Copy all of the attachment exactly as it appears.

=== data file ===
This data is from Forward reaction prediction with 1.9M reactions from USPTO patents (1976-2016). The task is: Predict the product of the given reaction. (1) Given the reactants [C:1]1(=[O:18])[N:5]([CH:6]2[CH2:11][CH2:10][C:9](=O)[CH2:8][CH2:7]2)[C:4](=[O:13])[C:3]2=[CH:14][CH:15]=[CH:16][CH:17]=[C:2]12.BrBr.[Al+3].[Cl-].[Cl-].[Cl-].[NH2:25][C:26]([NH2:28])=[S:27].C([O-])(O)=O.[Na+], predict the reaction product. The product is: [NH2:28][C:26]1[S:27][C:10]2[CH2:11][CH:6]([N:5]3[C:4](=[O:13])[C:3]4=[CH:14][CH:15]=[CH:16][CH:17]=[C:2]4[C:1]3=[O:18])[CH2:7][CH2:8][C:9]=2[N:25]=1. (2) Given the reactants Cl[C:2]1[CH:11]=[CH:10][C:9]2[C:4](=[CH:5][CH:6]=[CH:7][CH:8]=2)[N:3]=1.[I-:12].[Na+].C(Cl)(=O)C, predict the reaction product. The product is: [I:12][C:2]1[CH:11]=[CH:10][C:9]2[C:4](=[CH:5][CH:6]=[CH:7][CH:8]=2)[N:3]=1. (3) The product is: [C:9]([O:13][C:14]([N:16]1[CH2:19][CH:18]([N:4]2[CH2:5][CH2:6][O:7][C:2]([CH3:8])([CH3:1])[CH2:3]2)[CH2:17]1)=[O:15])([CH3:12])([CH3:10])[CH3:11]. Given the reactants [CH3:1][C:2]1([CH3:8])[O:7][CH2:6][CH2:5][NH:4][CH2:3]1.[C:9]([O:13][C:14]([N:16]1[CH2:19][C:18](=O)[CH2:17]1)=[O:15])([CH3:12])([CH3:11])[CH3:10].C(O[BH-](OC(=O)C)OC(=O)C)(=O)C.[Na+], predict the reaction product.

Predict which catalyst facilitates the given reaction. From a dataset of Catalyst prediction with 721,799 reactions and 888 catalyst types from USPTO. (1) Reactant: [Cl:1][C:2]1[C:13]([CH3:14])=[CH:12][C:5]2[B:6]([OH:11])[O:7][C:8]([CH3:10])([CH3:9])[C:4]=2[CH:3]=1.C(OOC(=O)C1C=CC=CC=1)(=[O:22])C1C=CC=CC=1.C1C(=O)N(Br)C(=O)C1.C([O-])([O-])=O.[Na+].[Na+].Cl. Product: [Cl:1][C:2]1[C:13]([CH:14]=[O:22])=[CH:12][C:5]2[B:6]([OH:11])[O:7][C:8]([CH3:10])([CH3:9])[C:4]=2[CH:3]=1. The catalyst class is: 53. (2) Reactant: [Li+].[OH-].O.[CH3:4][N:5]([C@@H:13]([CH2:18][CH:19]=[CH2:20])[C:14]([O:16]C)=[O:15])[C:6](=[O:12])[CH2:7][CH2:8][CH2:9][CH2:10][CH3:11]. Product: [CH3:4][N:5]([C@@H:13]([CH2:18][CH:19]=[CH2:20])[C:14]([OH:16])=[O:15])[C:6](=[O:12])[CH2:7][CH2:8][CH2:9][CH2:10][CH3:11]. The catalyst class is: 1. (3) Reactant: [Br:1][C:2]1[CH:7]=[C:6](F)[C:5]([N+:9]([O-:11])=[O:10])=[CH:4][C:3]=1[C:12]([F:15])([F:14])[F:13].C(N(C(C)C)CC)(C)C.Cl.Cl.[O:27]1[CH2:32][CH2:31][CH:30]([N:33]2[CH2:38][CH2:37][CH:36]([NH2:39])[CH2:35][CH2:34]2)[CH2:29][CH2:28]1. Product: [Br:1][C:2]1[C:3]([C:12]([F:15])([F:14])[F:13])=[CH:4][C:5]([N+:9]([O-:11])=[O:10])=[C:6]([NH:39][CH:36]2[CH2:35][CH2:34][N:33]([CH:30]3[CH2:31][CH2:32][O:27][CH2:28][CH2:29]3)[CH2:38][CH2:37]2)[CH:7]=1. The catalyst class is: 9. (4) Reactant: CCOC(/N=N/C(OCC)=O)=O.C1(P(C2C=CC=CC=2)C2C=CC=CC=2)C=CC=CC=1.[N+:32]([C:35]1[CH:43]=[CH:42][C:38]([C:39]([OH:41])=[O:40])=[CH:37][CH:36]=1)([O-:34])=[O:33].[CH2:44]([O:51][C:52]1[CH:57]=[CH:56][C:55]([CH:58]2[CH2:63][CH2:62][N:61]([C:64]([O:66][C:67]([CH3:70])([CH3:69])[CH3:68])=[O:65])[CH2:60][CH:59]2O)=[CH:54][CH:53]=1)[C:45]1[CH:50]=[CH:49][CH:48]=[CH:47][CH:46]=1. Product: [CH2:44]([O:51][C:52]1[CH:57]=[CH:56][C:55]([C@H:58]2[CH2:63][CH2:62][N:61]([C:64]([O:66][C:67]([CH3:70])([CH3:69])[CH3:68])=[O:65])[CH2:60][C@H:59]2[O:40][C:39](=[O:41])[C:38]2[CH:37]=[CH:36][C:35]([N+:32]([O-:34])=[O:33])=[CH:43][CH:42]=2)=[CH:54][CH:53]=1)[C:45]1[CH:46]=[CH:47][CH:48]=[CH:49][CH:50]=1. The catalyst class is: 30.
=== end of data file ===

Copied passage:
This data is from Forward reaction prediction with 1.9M reactions from USPTO patents (1976-2016). The task is: Predict the product of the given reaction. (1) Given the reactants [C:1]1(=[O:18])[N:5]([CH:6]2[CH2:11][CH2:10][C:9](=O)[CH2:8][CH2:7]2)[C:4](=[O:13])[C:3]2=[CH:14][CH:15]=[CH:16][CH:17]=[C:2]12.BrBr.[Al+3].[Cl-].[Cl-].[Cl-].[NH2:25][C:26]([NH2:28])=[S:27].C([O-])(O)=O.[Na+], predict the reaction product. The product is: [NH2:28][C:26]1[S:27][C:10]2[CH2:11][CH:6]([N:5]3[C:4](=[O:13])[C:3]4=[CH:14][CH:15]=[CH:16][CH:17]=[C:2]4[C:1]3=[O:18])[CH2:7][CH2:8][C:9]=2[N:25]=1. (2) Given the reactants Cl[C:2]1[CH:11]=[CH:10][C:9]2[C:4](=[CH:5][CH:6]=[CH:7][CH:8]=2)[N:3]=1.[I-:12].[Na+].C(Cl)(=O)C, predict the reaction product. The product is: [I:12][C:2]1[CH:11]=[CH:10][C:9]2[C:4](=[CH:5][CH:6]=[CH:7][CH:8]=2)[N:3]=1. (3) The product is: [C:9]([O:13][C:14]([N:16]1[CH2:19][CH:18]([N:4]2[CH2:5][CH2:6][O:7][C:2]([CH3:8])([CH3:1])[CH2:3]2)[CH2:17]1)=[O:15])([CH3:12])([CH3:10])[CH3:11]. Given the reactants [CH3:1][C:2]1([CH3:8])[O:7][CH2:6][CH2:5][NH:4][CH2:3]1.[C:9]([O:13][C:14]([N:16]1[CH2:19][C:18](=O)[CH2:17]1)=[O:15])([CH3:12])([CH3:11])[CH3:10].C(O[BH-](OC(=O)C)OC(=O)C)(=O)C.[Na+], predict the reaction product.

Predict which catalyst facilitates the given reaction. From a dataset of Catalyst prediction with 721,799 reactions and 888 catalyst types from USPTO. (1) Reactant: [Cl:1][C:2]1[C:13]([CH3:14])=[CH:12][C:5]2[B:6]([OH:11])[O:7][C:8]([CH3:10])([CH3:9])[C:4]=2[CH:3]=1.C(OOC(=O)C1C=CC=CC=1)(=[O:22])C1C=CC=CC=1.C1C(=O)N(Br)C(=O)C1.C([O-])([O-])=O.[Na+].[Na+].Cl. Product: [Cl:1][C:2]1[C:13]([CH:14]=[O:22])=[CH:12][C:5]2[B:6]([OH:11])[O:7][C:8]([CH3:10])([CH3:9])[C:4]=2[CH:3]=1. The catalyst class is: 53. (2) Reactant: [Li+].[OH-].O.[CH3:4][N:5]([C@@H:13]([CH2:18][CH:19]=[CH2:20])[C:14]([O:16]C)=[O:15])[C:6](=[O:12])[CH2:7][CH2:8][CH2:9][CH2:10][CH3:11]. Product: [CH3:4][N:5]([C@@H:13]([CH2:18][CH:19]=[CH2:20])[C:14]([OH:16])=[O:15])[C:6](=[O:12])[CH2:7][CH2:8][CH2:9][CH2:10][CH3:11]. The catalyst class is: 1. (3) Reactant: [Br:1][C:2]1[CH:7]=[C:6](F)[C:5]([N+:9]([O-:11])=[O:10])=[CH:4][C:3]=1[C:12]([F:15])([F:14])[F:13].C(N(C(C)C)CC)(C)C.Cl.Cl.[O:27]1[CH2:32][CH2:31][CH:30]([N:33]2[CH2:38][CH2:37][CH:36]([NH2:39])[CH2:35][CH2:34]2)[CH2:29][CH2:28]1. Product: [Br:1][C:2]1[C:3]([C:12]([F:15])([F:14])[F:13])=[CH:4][C:5]([N+:9]([O-:11])=[O:10])=[C:6]([NH:39][CH:36]2[CH2:35][CH2:34][N:33]([CH:30]3[CH2:31][CH2:32][O:27][CH2:28][CH2:29]3)[CH2:38][CH2:37]2)[CH:7]=1. The catalyst class is: 9. (4) Reactant: CCOC(/N=N/C(OCC)=O)=O.C1(P(C2C=CC=CC=2)C2C=CC=CC=2)C=CC=CC=1.[N+:32]([C:35]1[CH:43]=[CH:42][C:38]([C:39]([OH:41])=[O:40])=[CH:37][CH:36]=1)([O-:34])=[O:33].[CH2:44]([O:51][C:52]1[CH:57]=[CH:56][C:55]([CH:58]2[CH2:63][CH2:62][N:61]([C:64]([O:66][C:67]([CH3:70])([CH3:69])[CH3:68])=[O:65])[CH2:60][CH:59]2O)=[CH:54][CH:53]=1)[C:45]1[CH:50]=[CH:49][CH:48]=[CH:47][CH:46]=1. Product: [CH2:44]([O:51][C:52]1[CH:57]=[CH:56][C:55]([C@H:58]2[CH2:63][CH2:62][N:61]([C:64]([O:66][C:67]([CH3:70])([CH3:69])[CH3:68])=[O:65])[CH2:60][C@H:59]2[O:40][C:39](=[O:41])[C:38]2[CH:37]=[CH:36][C:35]([N+:32]([O-:34])=[O:33])=[CH:43][CH:42]=2)=[CH:54][CH:53]=1)[C:45]1[CH:46]=[CH:47][CH:48]=[CH:49][CH:50]=1. The catalyst class is: 30.